Title: Hotel Transylvania
Director: Genndy Tartakovsky
If you would prefer a 3D animated film that has the allure of walking through a haunted house yet doesn’t have the gumption to stimulate the mind in the slightest – or is just simplistic enough for younger audiences to follow (admirable) – Hotel Transylvania is an ideal 91 minute excursion.
As for everyone else who enjoys the atmosphere of the Halloween holiday, and wants to receive an entertaining mental charge – and still have wholesome, and clever, fun – go see ParaNorman.
Here’s how mind-numbing the experience is for HT: The cardboard-like IMDb synopsis – which is usually basic and requires a decent amount of elaboration by reviewers/critics – is dead on. So that being said, why reach for something that is not there? Ladies and gents, the official synopsis via IMDb.com:
-Dracula, who operates a high-end resort away from the human world, goes into overprotective mode when a boy (voiced by Andy Samberg) discovers the resort and falls for the count’s teen-aged daughter.
The only additions that could be added, is that all the classic monsters show up as guests to this castle hideaway. And the reason Dracula (voiced by Adam Sandler) chooses isolation, is because he wanted a place for all his monster friends not to worry about hiding from the dastardly humans. And to protect his curious daughter, Mavis (voiced by Selena Gomez) from the horrors he experienced when his wife passed away.
It appears that this is geared toward easy-to-please toddlers but that’s no excuse. Tons of animations, such as the above referenced ParaNorman, have been able to enact building-block material all while seamlessly blending in clever humor. Transylvania does none of this, despite having a worthy cast who has proven to be assets in voice-over work (David Spade, Steve Buscemi, Fran Drescher, John Lovitz, etc.).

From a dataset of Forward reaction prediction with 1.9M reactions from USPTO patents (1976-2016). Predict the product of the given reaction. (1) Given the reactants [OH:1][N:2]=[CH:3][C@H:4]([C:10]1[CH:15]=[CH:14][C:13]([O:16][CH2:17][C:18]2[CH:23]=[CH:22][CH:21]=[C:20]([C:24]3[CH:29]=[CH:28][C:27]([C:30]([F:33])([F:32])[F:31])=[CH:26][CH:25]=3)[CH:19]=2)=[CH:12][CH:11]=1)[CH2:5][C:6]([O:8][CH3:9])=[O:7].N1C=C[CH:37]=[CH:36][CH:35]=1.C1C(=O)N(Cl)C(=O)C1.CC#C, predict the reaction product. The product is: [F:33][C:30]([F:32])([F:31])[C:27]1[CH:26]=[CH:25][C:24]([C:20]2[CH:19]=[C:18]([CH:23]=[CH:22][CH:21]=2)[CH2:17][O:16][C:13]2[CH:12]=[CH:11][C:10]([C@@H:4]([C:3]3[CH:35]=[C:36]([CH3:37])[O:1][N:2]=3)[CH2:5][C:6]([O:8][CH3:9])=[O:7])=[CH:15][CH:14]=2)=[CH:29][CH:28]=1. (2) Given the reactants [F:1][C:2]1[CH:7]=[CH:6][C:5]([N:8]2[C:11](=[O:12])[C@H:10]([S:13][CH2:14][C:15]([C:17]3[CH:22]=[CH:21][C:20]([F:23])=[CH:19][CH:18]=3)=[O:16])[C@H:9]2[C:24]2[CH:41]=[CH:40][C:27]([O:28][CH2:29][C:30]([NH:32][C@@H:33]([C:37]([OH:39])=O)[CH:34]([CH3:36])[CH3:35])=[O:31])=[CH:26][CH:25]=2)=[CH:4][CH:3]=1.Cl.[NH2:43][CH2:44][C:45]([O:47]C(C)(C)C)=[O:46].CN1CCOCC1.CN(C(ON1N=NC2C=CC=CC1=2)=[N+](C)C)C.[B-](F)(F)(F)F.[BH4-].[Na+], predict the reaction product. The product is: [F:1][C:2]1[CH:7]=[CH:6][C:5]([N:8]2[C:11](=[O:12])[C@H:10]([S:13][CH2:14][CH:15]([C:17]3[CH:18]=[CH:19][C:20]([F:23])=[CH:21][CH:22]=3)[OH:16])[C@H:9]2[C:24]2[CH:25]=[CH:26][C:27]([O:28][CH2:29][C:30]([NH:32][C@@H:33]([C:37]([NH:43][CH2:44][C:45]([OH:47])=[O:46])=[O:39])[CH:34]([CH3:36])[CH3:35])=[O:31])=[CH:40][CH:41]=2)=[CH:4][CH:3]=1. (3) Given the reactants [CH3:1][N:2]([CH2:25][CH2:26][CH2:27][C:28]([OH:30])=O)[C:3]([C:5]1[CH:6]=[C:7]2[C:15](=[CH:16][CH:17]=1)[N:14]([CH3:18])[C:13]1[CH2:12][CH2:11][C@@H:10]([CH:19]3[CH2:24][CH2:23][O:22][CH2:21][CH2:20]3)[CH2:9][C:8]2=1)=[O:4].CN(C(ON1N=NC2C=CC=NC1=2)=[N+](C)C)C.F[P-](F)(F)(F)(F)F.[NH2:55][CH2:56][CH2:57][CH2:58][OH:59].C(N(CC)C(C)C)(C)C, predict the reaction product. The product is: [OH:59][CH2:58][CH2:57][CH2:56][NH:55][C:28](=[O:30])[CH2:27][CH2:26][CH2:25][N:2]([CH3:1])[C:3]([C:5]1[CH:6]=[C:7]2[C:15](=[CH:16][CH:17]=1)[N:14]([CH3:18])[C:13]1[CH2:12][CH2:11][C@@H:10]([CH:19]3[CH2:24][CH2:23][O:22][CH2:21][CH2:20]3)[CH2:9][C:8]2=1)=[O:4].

Physically speaking, the majority of the flick takes place in the enormous castle. The screenplay does a decent job taking the audience through the intricacies of the gothic fortress by always showcasing a new room or passage way for the characters to interact in, all while subtly keeping in mind their literary traits. In other words, an expensive virtual tour. But the problem that arises is the script left so much on the table and it’s tortuously obvious! Plus, the key storyline/theme is terribly recycled. Sure future and/or upcoming generations should be exposed to these types of themes, but that’s why home video and movie channels were invented so you can hunt down past cinematic flicks that do this my friends.
Overall, much like the Frankenstein monster (voiced by Kevin James – yawn), people with half a functioning brain will be bored to…wait for it…death. The animated sets do act as a life-line and are somewhat engaging (no thanks to the 3D by the way). Still, this seems as if the filmmakers were using a borderline mediocre rough draft rather than a polished final script when shooting this. More fun could have easily been had. This is more of a good looking cash-grab trick (or hooker) than an inspiring treat (relationship with feelings).